MCC has a unique approach among U.S. foreign assistance agencies in that it works only with countries that are deemed “eligible” after meeting certain benchmark measures for good governance, economic freedom, and investing in people, and it provides assistance through formal bilateral agreements negotiated and developed in a “country-led” process.
Created by the U.S. Congress in January 2004 with strong bipartisan support, MCC is changing the conversation on how best to deliver smart U.S. foreign assistance by focusing on good policies, country ownership, and results.
Since its creation, by the Millennium Challenge Act of 2003, MCC has supported development programs in almost 40 low- and lower-middle-income countries.MCC uses quantitative benchmarks to determine eligibility, places heavy emphasis on country-led planning and implementation of assistance agreements, and relies on robust and transparent monitoring and evaluation of progress and impact of its assistance.
The agency has also been seen as early champion of gender dimensions of development, having adopted its first gender policy in 2006 and long recognizing gender inequality as “a significant constraint” to achieving its mission.
Country Selection Process
The MCC Board carries out a multi-tiered country selection process, by first identifying candidate countries and then assessing their eligibility to apply for assistance:
How a country performs against all indicators (known as a “country scorecard”) helps determine whether they are eligible for MCC assistance.
The MCC Board can also consider two other factors in its decision: the opportunity to reduce poverty and generate economic growth within a country, and the availability of MCC funds.
Deciding factors for funding
• good governance,
• economic freedom,
• and investments in their citizens.
• Threshold Programs are smaller grants awarded to countries that come close to passing
MCC assistance is provided through two types of agreements: compacts and thresholds.
Eight countries have successfully transitioned from receiving threshold funding to subsequently signing a compact.
U.S. Government Funding
First funded by Congress at $994 million in FY 2004, MCC appropriations reached a peak of $1.75 billion in FY 2006 and FY 2007. Since then, appropriated funding for MCC has fluctuated somewhat.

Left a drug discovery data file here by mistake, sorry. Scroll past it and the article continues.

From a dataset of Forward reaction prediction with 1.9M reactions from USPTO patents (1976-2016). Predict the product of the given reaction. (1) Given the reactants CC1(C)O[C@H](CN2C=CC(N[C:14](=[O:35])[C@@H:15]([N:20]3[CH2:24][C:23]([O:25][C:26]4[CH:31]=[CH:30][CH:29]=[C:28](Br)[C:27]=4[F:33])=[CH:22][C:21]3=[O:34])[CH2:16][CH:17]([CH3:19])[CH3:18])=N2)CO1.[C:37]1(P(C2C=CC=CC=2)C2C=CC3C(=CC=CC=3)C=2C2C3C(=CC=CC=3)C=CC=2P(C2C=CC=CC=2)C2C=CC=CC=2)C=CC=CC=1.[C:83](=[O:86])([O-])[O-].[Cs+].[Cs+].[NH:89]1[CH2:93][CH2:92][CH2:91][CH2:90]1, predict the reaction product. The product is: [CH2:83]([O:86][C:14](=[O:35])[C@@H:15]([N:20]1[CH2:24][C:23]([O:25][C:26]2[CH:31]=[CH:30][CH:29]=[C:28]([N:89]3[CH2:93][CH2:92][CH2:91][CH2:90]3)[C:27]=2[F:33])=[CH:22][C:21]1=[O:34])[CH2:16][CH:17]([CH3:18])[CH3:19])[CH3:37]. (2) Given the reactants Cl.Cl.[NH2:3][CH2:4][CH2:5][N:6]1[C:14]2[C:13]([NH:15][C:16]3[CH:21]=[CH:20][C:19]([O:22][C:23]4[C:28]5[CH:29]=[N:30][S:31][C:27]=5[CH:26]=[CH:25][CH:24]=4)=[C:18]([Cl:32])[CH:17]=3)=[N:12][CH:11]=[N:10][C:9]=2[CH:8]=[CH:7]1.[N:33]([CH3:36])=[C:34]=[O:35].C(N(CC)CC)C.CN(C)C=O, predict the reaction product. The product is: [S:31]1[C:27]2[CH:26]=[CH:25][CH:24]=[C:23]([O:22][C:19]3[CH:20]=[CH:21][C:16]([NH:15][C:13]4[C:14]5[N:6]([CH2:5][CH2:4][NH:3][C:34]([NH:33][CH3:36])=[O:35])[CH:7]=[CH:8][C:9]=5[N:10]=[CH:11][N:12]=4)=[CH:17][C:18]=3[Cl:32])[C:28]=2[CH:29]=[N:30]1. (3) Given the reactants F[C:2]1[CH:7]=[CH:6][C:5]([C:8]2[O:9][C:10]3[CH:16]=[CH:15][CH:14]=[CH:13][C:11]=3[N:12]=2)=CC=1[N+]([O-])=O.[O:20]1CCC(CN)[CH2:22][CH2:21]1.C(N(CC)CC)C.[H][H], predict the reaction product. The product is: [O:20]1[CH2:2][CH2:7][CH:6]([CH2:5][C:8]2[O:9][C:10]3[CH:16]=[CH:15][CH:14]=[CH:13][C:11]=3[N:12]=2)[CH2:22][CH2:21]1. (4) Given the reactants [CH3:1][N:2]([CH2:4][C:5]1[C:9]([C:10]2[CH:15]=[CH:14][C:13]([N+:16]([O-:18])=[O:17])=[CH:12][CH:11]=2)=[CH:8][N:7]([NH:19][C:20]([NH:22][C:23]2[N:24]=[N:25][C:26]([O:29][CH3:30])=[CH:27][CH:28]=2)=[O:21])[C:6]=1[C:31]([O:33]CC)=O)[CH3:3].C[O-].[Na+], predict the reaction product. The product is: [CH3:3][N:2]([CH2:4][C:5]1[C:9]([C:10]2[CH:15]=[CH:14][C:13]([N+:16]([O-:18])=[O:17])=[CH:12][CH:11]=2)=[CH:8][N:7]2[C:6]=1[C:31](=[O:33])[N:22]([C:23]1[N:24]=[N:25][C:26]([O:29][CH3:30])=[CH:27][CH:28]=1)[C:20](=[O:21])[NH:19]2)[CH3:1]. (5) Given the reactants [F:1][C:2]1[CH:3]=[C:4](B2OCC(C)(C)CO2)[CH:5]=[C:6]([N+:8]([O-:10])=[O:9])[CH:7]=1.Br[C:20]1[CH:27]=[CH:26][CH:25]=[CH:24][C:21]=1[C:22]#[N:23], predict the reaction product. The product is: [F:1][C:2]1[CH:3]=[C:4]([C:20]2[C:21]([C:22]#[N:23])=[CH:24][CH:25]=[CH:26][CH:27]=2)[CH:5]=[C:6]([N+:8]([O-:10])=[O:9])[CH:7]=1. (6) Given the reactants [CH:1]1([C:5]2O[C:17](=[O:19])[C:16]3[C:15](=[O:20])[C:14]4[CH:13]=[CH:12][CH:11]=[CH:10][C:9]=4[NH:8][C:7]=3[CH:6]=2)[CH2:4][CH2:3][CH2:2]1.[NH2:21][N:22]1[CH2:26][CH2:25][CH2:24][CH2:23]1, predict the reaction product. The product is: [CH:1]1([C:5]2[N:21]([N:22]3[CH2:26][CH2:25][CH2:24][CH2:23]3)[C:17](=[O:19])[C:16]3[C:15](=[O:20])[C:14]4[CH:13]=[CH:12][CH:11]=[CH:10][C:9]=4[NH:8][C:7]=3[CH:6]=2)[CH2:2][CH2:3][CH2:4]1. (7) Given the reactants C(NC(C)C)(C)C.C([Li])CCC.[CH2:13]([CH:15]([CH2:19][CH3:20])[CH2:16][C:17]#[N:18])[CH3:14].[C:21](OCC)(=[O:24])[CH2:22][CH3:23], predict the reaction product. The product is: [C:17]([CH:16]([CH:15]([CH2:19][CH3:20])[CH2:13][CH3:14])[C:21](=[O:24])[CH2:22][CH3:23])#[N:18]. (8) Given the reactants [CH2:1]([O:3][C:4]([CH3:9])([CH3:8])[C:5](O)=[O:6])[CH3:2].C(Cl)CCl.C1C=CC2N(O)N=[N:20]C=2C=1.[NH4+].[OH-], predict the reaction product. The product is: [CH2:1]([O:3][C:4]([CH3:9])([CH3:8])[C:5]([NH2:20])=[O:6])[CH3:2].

In FY 2015 Congress appropriated $900 million for MCC. The administration requested an increase for MCC in the President’s FY 2016 budget request, to $1.25 billion, though Congress has typically appropriated less than the President’s request each year.
Since 2004, MCC has committed $10.4 billion in assistance through its compact and threshold agreements. Most MCC funding has been provided through compacts (95%), with a smaller proportion provided through thresholds (5%).
Why Tanzania lost: Zanzibar re-election and the Cybercrimes Act
In 2012, MCC's Board of Directors selected Tanzania to develop a compact. On March 28, 2016, MCC’s Board of Directors voted to suspend MCC’s partnership with Tanzania.
This was the result of the December 2015, deferred a vote by the MCC Board of Directors on the reselection of Tanzania for compact eligibility, citing the nullification of election results in Zanzibar and the need for a prompt, fair and peaceful conclusion of the electoral process.
The Board also sought assurances from the Government of Tanzania that the Cybercrimes Act would not be used to limit freedom of expression and association, in light of arrests made during the elections.
On March 20, 2016, Tanzania moved forward with a new election in Zanzibar that was neither inclusive nor representative, despite the repeated concerns of the U.S. Government and the international community.
The Government of Tanzania has also not taken measures to ensure freedom of expression and association are respected in the implementation of the Cybercrimes Act.
MCC’s model has a partner country’s commitment to democracy and free and fair elections at its core. The elections in Zanzibar and application of the Cybercrimes Act run counter to this commitment.
As a result, while the United States and Tanzania continue to share many priorities, the MCC Board of Directors determined that the Government of Tanzania has engaged in a pattern of actions inconsistent with MCC’s eligibility criteria, and voted to suspend the agency’s partnership with the Government of Tanzania. MCC will therefore cease all activities related to the development of a second compact with Tanzania.